Uncle Jim's Freezer Pickle Recipe (a re post from July 2011)

It's not quite the Dog Days of summer yet, but it sure feels like it in East Tennessee!  We've had a week straight of 96 plus degree temperatures.   I'm not talking the 'feels like' heat index, either, but actual air temperature.  With the high humidity, the 'feels like' temperature is well over 100.

So, with hot weather and a garden that's over flowing with cucumbers, what's a body to do?  Certainly not stand over a hot stove!  So, how about making some freezer pickles?

I opened my first batch of pickles yesterday, and let me tell you, they are hands down the BEST pickles I've ever tasted!  And so easy!  I got the recipe from my sister, Anita, who got it from our Uncle Jim.

Uncle Jim was my mother's brother.  He was a wonderful person! A few years back, I was with my mother in the kitchen when, seemingly from out of nowhere, she asked me who I thought was the most successful man I knew. I immediately said,  "Uncle Jim." 

Uncle Jim was loved and respected by everyone in his small West Tennessee town.  He had a long and happy marriage and was adored by his two girls and all of his grandchildren. He wasn't a rich man, but he wasn't poor either:  he made a good, honest living and put both of his daughters through college.  He was a deacon in his church but not a religious fanatic.  He was, I believe, comfortable in his own skin.  He seemed happy and being around him made me feel happy.  I don't know how else to describe him other than to say he had good vibes and was a good soul.   

He was also a good cook!  Not just at the barbecue grill either.  Uncle Jim REALLY cooked.  He made biscuits and cobblers and spaghetti and fried chicken and ......freezer pickles!

Here's his freezer pickle recipe as Anita gave it to me:

5 cups sliced cukes

1 cup sliced onions

1 cup sliced peppers

Toss the vegetables with 2 tablespoons of UN-iodized salt.  Let sit for at least an hour.  The salt will leach the liquid out of the vegetables.

Drain the liquid but do not rinse

Bring 2 cups sugar, 1 cup white vinegar, 1Tablespoon mustard seeds and 1 Tablespoon celery seeds to a boil, just long enough so that the sugar completely dissolves.

Pour over the vegetables.  Pack in containers (I use the cheap plastic tubs they sell at the grocery store) put in the freezer.  

I let my batch marinate in the freezer for two weeks.  After at least two weeks, take out of the freezer, thaw and store in the frig until they're gone (which won't be very long!)

You can, and I have, modified this recipe in many different ways. You can leave the onions and peppers out.  When I made pickle spears, I cut up seven cups of cukes and left the other veggies out.   I also left the celery seeds out because I've never liked celery seeds.  You can cut your cukes in rounds or in spears.  I've done both.  You can pickle all sorts of vegetables this way, not just cukes.  So far, I've tried squash, peppers, zucchini, and Anita says carrots are good.  I bet those crinkle cut carrot rounds they sell in the produce section would be ideal.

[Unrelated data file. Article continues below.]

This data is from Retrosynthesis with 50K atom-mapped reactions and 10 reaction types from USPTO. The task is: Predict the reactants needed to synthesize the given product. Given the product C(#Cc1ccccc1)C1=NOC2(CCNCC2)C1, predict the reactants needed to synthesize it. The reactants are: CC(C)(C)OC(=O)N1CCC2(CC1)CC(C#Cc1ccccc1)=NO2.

In one batch, I used mustard seeds and fresh garlic.  I'm also thinking of trying water melon rind pickles, leaving out both the mustard  and celery seeds and using whole cloves instead.  This fall, I'm even going to try pickling crisp, tart and firm apple slices (Granny Smith maybe?) substituting apple cider vinegar for part of the white vinegar, maybe using a few ginger slices and cloves too.  I bet you could do the same thing with whole, peeled peaches.  Every once in a while when I was a little girl, my mother used to buy a jar of pickled peaches.  She didn't do that very often because they were expensive.  We thought they were a rare treat. 

Well, that's what I'm doing with all those cucumbers which Bob is so good at growing.  Turns out, he's also good at growing water melons!  Much to our surprise, we've noticed the two water melon vines he set out have several little melons, getting fatter by the day. They're supposed to be yellow inside.  We've never had those before and aren't exactly sure how big they're supposed to get.  And guess what!  After WEEKS of being stuck in a hard green limbo , the figs are FINALLY ripening.  I harvested my first fig today.  

Hope you enjoy Uncle Jim's Freezer Pickle recipe.  If you want to share some of your summer recipes, please do!  You can write them in the comment section.  

Be Well and Good Luck, 

Martha Maria 

1 comment

  • Mary Ann
    Mary Ann
    Yum.

    Yum.

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